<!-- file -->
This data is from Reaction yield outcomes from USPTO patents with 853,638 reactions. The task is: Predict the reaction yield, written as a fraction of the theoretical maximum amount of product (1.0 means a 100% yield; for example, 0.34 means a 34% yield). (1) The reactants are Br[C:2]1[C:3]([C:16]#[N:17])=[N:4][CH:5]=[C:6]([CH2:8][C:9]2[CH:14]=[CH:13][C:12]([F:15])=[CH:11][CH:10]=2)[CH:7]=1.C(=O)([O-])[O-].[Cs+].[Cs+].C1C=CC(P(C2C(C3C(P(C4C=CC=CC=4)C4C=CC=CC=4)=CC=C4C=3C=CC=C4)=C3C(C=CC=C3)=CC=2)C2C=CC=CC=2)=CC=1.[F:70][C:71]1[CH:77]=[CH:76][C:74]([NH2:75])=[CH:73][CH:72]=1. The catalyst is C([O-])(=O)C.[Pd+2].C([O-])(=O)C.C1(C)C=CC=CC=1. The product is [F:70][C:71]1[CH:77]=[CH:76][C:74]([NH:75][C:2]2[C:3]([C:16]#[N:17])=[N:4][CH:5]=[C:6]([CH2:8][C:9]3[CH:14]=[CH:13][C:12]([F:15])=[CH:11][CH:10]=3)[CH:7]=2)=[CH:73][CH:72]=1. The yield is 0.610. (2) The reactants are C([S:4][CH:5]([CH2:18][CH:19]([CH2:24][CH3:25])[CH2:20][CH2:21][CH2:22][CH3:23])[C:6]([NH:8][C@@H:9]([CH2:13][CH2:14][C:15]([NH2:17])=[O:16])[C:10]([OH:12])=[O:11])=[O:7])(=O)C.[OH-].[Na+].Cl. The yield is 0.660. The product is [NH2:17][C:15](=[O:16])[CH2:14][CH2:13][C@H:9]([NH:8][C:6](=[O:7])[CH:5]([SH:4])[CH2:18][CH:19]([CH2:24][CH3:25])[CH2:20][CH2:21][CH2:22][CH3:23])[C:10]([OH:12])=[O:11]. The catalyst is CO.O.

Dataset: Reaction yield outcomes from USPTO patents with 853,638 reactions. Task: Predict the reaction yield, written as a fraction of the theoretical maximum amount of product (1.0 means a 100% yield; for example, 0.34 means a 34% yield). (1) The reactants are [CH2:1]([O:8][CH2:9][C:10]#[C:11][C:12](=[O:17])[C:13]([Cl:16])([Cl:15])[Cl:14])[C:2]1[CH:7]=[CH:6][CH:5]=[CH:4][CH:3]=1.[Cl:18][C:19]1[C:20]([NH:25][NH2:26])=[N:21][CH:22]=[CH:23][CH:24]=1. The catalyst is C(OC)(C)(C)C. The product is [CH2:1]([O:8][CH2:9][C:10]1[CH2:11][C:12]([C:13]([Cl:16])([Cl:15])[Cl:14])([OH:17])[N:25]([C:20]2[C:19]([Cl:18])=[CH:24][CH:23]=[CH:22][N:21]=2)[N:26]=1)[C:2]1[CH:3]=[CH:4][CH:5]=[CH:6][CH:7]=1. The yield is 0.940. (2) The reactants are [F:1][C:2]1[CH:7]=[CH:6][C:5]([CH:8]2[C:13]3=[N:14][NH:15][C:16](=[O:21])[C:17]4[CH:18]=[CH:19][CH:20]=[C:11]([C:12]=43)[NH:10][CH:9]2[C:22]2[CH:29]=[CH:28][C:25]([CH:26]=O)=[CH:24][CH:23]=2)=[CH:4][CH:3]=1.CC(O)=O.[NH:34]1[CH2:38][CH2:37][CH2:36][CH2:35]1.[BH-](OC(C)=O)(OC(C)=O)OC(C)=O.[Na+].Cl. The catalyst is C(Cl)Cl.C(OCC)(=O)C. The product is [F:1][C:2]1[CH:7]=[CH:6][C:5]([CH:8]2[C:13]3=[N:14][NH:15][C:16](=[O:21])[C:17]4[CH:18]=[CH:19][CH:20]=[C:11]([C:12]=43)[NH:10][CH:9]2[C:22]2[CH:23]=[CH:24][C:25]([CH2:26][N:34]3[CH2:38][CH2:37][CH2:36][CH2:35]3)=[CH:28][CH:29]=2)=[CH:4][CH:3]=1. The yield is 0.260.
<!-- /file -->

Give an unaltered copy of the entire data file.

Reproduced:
This data is from Reaction yield outcomes from USPTO patents with 853,638 reactions. The task is: Predict the reaction yield, written as a fraction of the theoretical maximum amount of product (1.0 means a 100% yield; for example, 0.34 means a 34% yield). (1) The reactants are Br[C:2]1[C:3]([C:16]#[N:17])=[N:4][CH:5]=[C:6]([CH2:8][C:9]2[CH:14]=[CH:13][C:12]([F:15])=[CH:11][CH:10]=2)[CH:7]=1.C(=O)([O-])[O-].[Cs+].[Cs+].C1C=CC(P(C2C(C3C(P(C4C=CC=CC=4)C4C=CC=CC=4)=CC=C4C=3C=CC=C4)=C3C(C=CC=C3)=CC=2)C2C=CC=CC=2)=CC=1.[F:70][C:71]1[CH:77]=[CH:76][C:74]([NH2:75])=[CH:73][CH:72]=1. The catalyst is C([O-])(=O)C.[Pd+2].C([O-])(=O)C.C1(C)C=CC=CC=1. The product is [F:70][C:71]1[CH:77]=[CH:76][C:74]([NH:75][C:2]2[C:3]([C:16]#[N:17])=[N:4][CH:5]=[C:6]([CH2:8][C:9]3[CH:14]=[CH:13][C:12]([F:15])=[CH:11][CH:10]=3)[CH:7]=2)=[CH:73][CH:72]=1. The yield is 0.610. (2) The reactants are C([S:4][CH:5]([CH2:18][CH:19]([CH2:24][CH3:25])[CH2:20][CH2:21][CH2:22][CH3:23])[C:6]([NH:8][C@@H:9]([CH2:13][CH2:14][C:15]([NH2:17])=[O:16])[C:10]([OH:12])=[O:11])=[O:7])(=O)C.[OH-].[Na+].Cl. The yield is 0.660. The product is [NH2:17][C:15](=[O:16])[CH2:14][CH2:13][C@H:9]([NH:8][C:6](=[O:7])[CH:5]([SH:4])[CH2:18][CH:19]([CH2:24][CH3:25])[CH2:20][CH2:21][CH2:22][CH3:23])[C:10]([OH:12])=[O:11]. The catalyst is CO.O.

Dataset: Reaction yield outcomes from USPTO patents with 853,638 reactions. Task: Predict the reaction yield, written as a fraction of the theoretical maximum amount of product (1.0 means a 100% yield; for example, 0.34 means a 34% yield). (1) The reactants are [CH2:1]([O:8][CH2:9][C:10]#[C:11][C:12](=[O:17])[C:13]([Cl:16])([Cl:15])[Cl:14])[C:2]1[CH:7]=[CH:6][CH:5]=[CH:4][CH:3]=1.[Cl:18][C:19]1[C:20]([NH:25][NH2:26])=[N:21][CH:22]=[CH:23][CH:24]=1. The catalyst is C(OC)(C)(C)C. The product is [CH2:1]([O:8][CH2:9][C:10]1[CH2:11][C:12]([C:13]([Cl:16])([Cl:15])[Cl:14])([OH:17])[N:25]([C:20]2[C:19]([Cl:18])=[CH:24][CH:23]=[CH:22][N:21]=2)[N:26]=1)[C:2]1[CH:3]=[CH:4][CH:5]=[CH:6][CH:7]=1. The yield is 0.940. (2) The reactants are [F:1][C:2]1[CH:7]=[CH:6][C:5]([CH:8]2[C:13]3=[N:14][NH:15][C:16](=[O:21])[C:17]4[CH:18]=[CH:19][CH:20]=[C:11]([C:12]=43)[NH:10][CH:9]2[C:22]2[CH:29]=[CH:28][C:25]([CH:26]=O)=[CH:24][CH:23]=2)=[CH:4][CH:3]=1.CC(O)=O.[NH:34]1[CH2:38][CH2:37][CH2:36][CH2:35]1.[BH-](OC(C)=O)(OC(C)=O)OC(C)=O.[Na+].Cl. The catalyst is C(Cl)Cl.C(OCC)(=O)C. The product is [F:1][C:2]1[CH:7]=[CH:6][C:5]([CH:8]2[C:13]3=[N:14][NH:15][C:16](=[O:21])[C:17]4[CH:18]=[CH:19][CH:20]=[C:11]([C:12]=43)[NH:10][CH:9]2[C:22]2[CH:23]=[CH:24][C:25]([CH2:26][N:34]3[CH2:38][CH2:37][CH2:36][CH2:35]3)=[CH:28][CH:29]=2)=[CH:4][CH:3]=1. The yield is 0.260.